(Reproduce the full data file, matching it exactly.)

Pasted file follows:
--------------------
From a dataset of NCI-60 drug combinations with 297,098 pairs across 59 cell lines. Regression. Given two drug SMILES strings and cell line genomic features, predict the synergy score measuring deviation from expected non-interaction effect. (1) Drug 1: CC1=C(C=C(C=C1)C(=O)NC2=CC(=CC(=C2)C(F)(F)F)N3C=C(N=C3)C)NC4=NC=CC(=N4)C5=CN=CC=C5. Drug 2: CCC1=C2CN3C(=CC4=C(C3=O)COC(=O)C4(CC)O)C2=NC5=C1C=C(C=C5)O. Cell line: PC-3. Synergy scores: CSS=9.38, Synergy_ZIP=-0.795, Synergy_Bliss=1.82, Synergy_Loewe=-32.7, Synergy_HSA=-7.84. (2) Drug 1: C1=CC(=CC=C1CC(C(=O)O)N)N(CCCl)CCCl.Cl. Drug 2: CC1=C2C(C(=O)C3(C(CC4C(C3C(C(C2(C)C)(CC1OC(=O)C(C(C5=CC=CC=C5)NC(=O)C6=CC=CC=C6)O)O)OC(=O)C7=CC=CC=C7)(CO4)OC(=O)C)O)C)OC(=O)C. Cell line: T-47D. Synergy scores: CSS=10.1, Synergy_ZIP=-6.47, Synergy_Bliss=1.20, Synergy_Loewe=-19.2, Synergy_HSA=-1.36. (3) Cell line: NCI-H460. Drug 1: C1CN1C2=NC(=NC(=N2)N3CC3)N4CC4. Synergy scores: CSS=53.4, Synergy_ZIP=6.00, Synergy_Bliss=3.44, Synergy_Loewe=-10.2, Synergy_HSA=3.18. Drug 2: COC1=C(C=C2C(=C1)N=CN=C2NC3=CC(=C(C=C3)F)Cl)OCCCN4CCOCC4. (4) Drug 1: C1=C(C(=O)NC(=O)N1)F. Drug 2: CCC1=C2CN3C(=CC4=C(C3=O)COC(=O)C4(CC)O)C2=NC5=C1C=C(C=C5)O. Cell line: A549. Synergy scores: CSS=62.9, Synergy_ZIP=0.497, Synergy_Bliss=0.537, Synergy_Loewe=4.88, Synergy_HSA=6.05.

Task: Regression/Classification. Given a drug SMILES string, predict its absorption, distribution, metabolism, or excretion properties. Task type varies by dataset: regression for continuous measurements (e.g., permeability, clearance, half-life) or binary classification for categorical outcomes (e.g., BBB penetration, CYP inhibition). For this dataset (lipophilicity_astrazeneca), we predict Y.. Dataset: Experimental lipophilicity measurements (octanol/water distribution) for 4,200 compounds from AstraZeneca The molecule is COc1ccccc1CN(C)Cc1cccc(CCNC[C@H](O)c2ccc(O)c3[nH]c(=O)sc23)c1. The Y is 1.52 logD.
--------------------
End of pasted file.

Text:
From a dataset of NCI-60 drug combinations with 297,098 pairs across 59 cell lines. Regression. Given two drug SMILES strings and cell line genomic features, predict the synergy score measuring deviation from expected non-interaction effect. (1) Drug 1: CC1=C(C=C(C=C1)C(=O)NC2=CC(=CC(=C2)C(F)(F)F)N3C=C(N=C3)C)NC4=NC=CC(=N4)C5=CN=CC=C5. Drug 2: CCC1=C2CN3C(=CC4=C(C3=O)COC(=O)C4(CC)O)C2=NC5=C1C=C(C=C5)O. Cell line: PC-3. Synergy scores: CSS=9.38, Synergy_ZIP=-0.795, Synergy_Bliss=1.82, Synergy_Loewe=-32.7, Synergy_HSA=-7.84. (2) Drug 1: C1=CC(=CC=C1CC(C(=O)O)N)N(CCCl)CCCl.Cl. Drug 2: CC1=C2C(C(=O)C3(C(CC4C(C3C(C(C2(C)C)(CC1OC(=O)C(C(C5=CC=CC=C5)NC(=O)C6=CC=CC=C6)O)O)OC(=O)C7=CC=CC=C7)(CO4)OC(=O)C)O)C)OC(=O)C. Cell line: T-47D. Synergy scores: CSS=10.1, Synergy_ZIP=-6.47, Synergy_Bliss=1.20, Synergy_Loewe=-19.2, Synergy_HSA=-1.36. (3) Cell line: NCI-H460. Drug 1: C1CN1C2=NC(=NC(=N2)N3CC3)N4CC4. Synergy scores: CSS=53.4, Synergy_ZIP=6.00, Synergy_Bliss=3.44, Synergy_Loewe=-10.2, Synergy_HSA=3.18. Drug 2: COC1=C(C=C2C(=C1)N=CN=C2NC3=CC(=C(C=C3)F)Cl)OCCCN4CCOCC4. (4) Drug 1: C1=C(C(=O)NC(=O)N1)F. Drug 2: CCC1=C2CN3C(=CC4=C(C3=O)COC(=O)C4(CC)O)C2=NC5=C1C=C(C=C5)O. Cell line: A549. Synergy scores: CSS=62.9, Synergy_ZIP=0.497, Synergy_Bliss=0.537, Synergy_Loewe=4.88, Synergy_HSA=6.05.

Task: Regression/Classification. Given a drug SMILES string, predict its absorption, distribution, metabolism, or excretion properties. Task type varies by dataset: regression for continuous measurements (e.g., permeability, clearance, half-life) or binary classification for categorical outcomes (e.g., BBB penetration, CYP inhibition). For this dataset (lipophilicity_astrazeneca), we predict Y.. Dataset: Experimental lipophilicity measurements (octanol/water distribution) for 4,200 compounds from AstraZeneca The molecule is COc1ccccc1CN(C)Cc1cccc(CCNC[C@H](O)c2ccc(O)c3[nH]c(=O)sc23)c1. The Y is 1.52 logD.